Posted: January 1st, 2012 | Author: admin | Filed under: Feature story | Tags: lloyd cole | No Comments »
The Long Goodbye
“I don’t want to water down my career,” says Lloyd Cole. “We all know artists who’ve gone on and on, and each album is slightly less interesting than the last until you get to a point where you don’t want to hear an album by that person anymore. I would rather get a job than have that happen.”
Well-read, wryly funny, emotionally aloof, sullenly handsome… if Cole hadn’t become a successful songwriter, helping to define college rock in the ’80s fronting Glasgow’s The Commotions, he could’ve made a charismatic English professor. Perhaps it’s still a career option he’d consider, if it weren’t for the fact that the self-described “two-time drop-out” has even less patience for campus life now that he’s reached middle age.
In 1999, the Scottish singer moved from his adopted home of New York City to western Massachusetts with his wife and two sons. His new town, though more affordable, has a heavy student population and not much else to offer. Too sleepy for the cosmopolitan songwriter?
“Actually I wish it were sleepier,” he admits with a laugh. “At 42 I’m not sure I want to be in a town full of students all the time. And if that alienates a large portion of my audience, so be it. I don’t want to be one of those people who tries to relate to youth culture when it’s not possible.”
If you’ve never heard of Cole or his work is a hazy memory to you, there’s good reason. As he admits above, his output has slowed in recent years and the albums he has recorded have been primarily released overseas and on independent labels. (The French love the stubbled melancholy balladeer.)
In the ’80s, though, Cole was a dorm-room pin-up in the States and a mainstream success in his native U.K. (“We even had teenage girls following us.”) His three critically acclaimed albums with The Commotions featured refreshingly rootsy arrangements (these were the synth-happy ’80s, remember) with Cole’s bedroom voice and allusion-heavy lyrics in the foreground.
On the band’s break-out album, 1984′s Rattlesnakes, he sang, “Lean over on the bookcase, if you really want to get straight. Read Norman Mailer. Get a new tailor.” Today, the singer who once posed with an open hardback is less comfortable calling his work “literate.”
“You don’t have to read books to listen to my songs. I’ve been saying this for 15 years, but compared to Billy Idol, I’m literate. Compared to Martin Amis, I look like Billy Idol.”
In the late ’80s, he moved to New York to launch a solo career, but never quite cracked the mainstream. He enjoyed himself, though. On 2001′s The Negatives, he reflected on those wilderness years, specifically the era of his 1990 self-titled debut during which Cole sported a greasy sheet of hair, posed for an Amaretto print ad, and, in his words, “tried to rock.”
On that song, he colors those days with a genuine affection and sense of humor: “I grew my hair. My walls were bare. I had one red wine glass. It was self-fulfilling. I had four girlfriends. I had no visible means of support. I lived on credit-card rye bread.” Then he resigns, “I guess I’m glad I failed.”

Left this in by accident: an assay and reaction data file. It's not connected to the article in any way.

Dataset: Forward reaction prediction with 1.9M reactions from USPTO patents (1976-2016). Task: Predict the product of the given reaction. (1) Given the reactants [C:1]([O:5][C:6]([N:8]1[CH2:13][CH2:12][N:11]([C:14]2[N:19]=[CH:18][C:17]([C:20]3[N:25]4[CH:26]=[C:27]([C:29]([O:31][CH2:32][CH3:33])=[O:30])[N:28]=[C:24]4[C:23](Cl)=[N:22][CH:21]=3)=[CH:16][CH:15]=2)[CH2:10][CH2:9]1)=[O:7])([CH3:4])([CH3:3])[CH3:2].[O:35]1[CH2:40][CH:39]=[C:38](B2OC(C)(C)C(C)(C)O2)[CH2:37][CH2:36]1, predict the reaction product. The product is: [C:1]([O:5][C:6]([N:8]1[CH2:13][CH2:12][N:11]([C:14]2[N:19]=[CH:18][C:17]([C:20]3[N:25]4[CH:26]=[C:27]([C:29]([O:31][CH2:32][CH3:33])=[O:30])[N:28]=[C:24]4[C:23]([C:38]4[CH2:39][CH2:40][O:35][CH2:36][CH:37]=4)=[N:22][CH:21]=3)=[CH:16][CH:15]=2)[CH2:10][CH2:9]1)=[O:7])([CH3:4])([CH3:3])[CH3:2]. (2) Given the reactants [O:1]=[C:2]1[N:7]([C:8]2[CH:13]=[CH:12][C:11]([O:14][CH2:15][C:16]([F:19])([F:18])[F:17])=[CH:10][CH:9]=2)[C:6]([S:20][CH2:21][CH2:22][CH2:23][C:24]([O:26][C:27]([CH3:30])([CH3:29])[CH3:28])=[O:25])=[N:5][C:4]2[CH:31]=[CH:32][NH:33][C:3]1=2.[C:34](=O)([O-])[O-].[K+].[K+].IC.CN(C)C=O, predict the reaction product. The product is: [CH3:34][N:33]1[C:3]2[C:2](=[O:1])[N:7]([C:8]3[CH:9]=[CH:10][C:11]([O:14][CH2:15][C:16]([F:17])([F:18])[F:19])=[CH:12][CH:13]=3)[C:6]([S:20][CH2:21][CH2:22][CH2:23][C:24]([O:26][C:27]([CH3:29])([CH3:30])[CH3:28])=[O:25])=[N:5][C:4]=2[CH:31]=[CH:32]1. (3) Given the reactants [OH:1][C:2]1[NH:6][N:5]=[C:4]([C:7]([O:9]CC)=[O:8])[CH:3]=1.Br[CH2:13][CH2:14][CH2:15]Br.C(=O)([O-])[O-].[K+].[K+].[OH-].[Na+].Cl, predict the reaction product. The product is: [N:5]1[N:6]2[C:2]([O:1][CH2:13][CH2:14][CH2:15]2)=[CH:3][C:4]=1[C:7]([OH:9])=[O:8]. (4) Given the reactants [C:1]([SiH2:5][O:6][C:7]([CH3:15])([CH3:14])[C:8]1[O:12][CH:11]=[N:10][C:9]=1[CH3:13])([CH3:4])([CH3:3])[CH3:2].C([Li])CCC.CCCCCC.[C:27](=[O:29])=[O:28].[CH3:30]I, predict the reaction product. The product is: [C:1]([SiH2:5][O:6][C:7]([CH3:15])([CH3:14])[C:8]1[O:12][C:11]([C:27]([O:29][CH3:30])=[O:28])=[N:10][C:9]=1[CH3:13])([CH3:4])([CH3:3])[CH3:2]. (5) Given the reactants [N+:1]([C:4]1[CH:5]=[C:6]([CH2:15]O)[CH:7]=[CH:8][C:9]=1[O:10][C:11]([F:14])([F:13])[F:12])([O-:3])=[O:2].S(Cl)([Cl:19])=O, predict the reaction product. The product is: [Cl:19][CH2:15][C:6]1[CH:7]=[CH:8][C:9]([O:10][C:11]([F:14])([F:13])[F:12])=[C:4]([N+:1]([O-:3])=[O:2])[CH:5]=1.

What failure has meant to Cole is a diminished fanbase, not a diminished talent. Though music trends haven’t supported the singer, he continues to progress in the classic mold of songwriters like Leonard Cohen, Paul Simon and Ray Davies. And like many of his contemporaries, he’s found a more supportive home on independent labels.
“I think a small niche of the culture that I was interested in being part of is mine now,” he says. Tired of “feeling like you have to be creative to be worthy,” he came close to quitting altogether in the late ’90s. His path out of that financial and creative crisis has yielded some of best work to date.
To pay the bills after record company advances dried up, he developed what he calls folksinger shows and used the gigs in part to workshop new songs. His career objective became preserving the integrity of his niche, even if it meant taking action through inaction.
“In my current method of songwriting I attempt to write nothing at all. And if something makes me want to stop doing whatever it is I’m doing and pick up the guitar or notepad, then I do it. But otherwise, I don’t go looking for songs.”
Still, they find him. Cole recently put the finishing touches on Music In A Foreign Language. The sparsely arranged songs showcase Cole’s strengths–the downcast lyrics, the aching melodies. (In North America, the disc will be exclusively available through Cole’s Web site, www.lloydcole.com.) The album’s title track refers to his increasing lack of tolerance for today’s rock music.
“I think as you get older you have less patience for mediocre 26-year-olds singing about their problems. But if you hear someone singing in another language you don’t have to listen to anything they’re saying. There’s something comforting about that.”
He’ll be performing the new songs along with covers and classics from his extensive catalog on his latest tour. It may be one of the last times fans can catch the songwriter in a live setting, considering he’s always prepared for what he calls the “eventuality of retirement.”
“As you get older, whether you like it or not, there’s usually somebody younger ready to fill your boots. I’m hoping that mine are so weirdly shaped that no one else would want to step into them.”